We know D.C. Get our free newsletter to stay in the know.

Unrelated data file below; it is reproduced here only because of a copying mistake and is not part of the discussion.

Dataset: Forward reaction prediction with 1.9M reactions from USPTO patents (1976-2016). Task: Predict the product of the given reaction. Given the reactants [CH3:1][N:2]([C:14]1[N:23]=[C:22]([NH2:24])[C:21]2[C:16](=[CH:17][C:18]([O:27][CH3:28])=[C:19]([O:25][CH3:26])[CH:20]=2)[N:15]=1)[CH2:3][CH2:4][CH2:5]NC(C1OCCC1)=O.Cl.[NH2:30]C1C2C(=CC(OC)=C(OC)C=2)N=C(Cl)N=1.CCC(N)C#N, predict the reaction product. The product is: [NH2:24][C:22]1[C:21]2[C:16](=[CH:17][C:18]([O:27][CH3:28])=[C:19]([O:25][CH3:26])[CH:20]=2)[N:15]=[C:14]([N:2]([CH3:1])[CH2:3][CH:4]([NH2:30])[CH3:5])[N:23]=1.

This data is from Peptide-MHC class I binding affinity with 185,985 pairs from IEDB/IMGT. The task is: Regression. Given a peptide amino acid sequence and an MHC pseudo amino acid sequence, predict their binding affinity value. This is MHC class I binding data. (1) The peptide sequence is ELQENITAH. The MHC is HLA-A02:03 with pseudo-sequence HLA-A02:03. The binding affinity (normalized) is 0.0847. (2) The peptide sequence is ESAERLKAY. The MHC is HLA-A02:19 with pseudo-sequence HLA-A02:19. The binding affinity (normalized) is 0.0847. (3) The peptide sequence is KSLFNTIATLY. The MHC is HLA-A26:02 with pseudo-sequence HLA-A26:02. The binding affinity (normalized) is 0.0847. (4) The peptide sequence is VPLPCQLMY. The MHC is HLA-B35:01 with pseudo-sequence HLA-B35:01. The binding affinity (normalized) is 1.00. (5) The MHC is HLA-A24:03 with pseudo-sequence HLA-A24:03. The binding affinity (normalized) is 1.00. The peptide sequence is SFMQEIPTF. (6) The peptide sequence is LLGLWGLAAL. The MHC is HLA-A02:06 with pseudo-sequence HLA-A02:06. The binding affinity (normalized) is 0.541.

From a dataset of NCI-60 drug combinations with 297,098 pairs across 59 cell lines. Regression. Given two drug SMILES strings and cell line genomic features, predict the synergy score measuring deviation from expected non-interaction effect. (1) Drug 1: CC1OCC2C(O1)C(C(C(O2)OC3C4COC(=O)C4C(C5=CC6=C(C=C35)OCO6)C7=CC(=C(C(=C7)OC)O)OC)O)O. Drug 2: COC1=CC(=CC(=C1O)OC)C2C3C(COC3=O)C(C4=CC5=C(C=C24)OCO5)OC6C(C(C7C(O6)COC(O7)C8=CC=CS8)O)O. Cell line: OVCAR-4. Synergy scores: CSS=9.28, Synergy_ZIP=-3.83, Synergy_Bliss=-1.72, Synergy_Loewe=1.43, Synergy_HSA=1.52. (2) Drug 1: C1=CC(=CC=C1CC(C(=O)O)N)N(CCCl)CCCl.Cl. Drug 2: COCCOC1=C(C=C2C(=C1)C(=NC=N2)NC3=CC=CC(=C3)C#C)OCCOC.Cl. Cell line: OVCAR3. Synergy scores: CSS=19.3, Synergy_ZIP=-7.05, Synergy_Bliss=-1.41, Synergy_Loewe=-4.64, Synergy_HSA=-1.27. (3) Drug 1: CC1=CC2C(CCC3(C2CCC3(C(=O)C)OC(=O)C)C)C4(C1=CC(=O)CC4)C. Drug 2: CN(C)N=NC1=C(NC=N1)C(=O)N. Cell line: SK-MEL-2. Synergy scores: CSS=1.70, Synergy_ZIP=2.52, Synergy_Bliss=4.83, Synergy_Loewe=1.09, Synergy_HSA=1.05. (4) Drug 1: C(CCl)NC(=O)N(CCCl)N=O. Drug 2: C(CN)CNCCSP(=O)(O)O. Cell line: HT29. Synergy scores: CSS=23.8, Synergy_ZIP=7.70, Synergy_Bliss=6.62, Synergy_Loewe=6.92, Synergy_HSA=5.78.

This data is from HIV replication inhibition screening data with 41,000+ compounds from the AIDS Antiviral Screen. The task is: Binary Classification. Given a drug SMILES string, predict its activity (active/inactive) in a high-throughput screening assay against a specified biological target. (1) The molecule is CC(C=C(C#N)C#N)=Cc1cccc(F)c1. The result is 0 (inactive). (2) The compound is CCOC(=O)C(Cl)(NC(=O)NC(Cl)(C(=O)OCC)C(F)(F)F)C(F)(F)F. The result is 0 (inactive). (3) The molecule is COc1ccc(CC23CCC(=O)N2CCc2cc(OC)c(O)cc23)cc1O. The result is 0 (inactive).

Another Claude Chabrol movie, another set of body bags. Periodically, the veteran French director turns to a different sort of filmmaking, assaying folkloric tales (1980’s The Proud Ones), stark dramas (1988’s Story of Women), literary adaptations (1991’s Madame Bovary), or political fables (The Comedy of Power, his latest). The meat of his 48-year career, however, is the murder thriller, sometimes shocking but never entirely serious. (Like his great model, Alfred Hitchcock, Chabrol always finds human evil at least a little amusing.) The classic ingredients include a provincial setting, a suffocating family, a dangerous woman, and a flummoxed representative of the bourgeoisie. Made before The Comedy of Power, but only now getting a U.S. release, The Bridesmaid has all those things, plus a characteristic source: a novel by British mystery author Ruth Rendell, here adapted by Chabrol and co-writer Pierre Leccia. In a small, quiet city near Paris, buttoned-down renovation-firm account executive Philippe (Benoît Magimel) still lives with his mother (Aurore Clément) and two sisters. As a salesman, Philippe has a way with older women; he also maintains an unusually intense relationship with a longtime family treasure, a stone bust of a woman that, near the beginning of the film, his mother impulsively gives away to an unworthy recipient. Philippe lacks a girlfriend, so he’s surprised but pleased to attract the attention of sexy, unpredictable Senta (Laura Smet), a bridesmaid at his sister’s wedding. The two begin an intense affair, but Philippe breaks it off after Senta says they each should prove their love for the other by killing someone. Powerfully drawn back to Senta, Philippe decides to please her by taking credit for a murder he didn’t commit. But what will that inspire Senta to do? And might her action, despite Philippe’s sense of propriety, actually be something that he secretly wanted done? The plot offers no great surprises, and the themes none at all, but everything’s handled with crisp authority. This is not among the director’s more haunting works, but it is an effective, and typically perverse, entertainment.—Mark Jenkins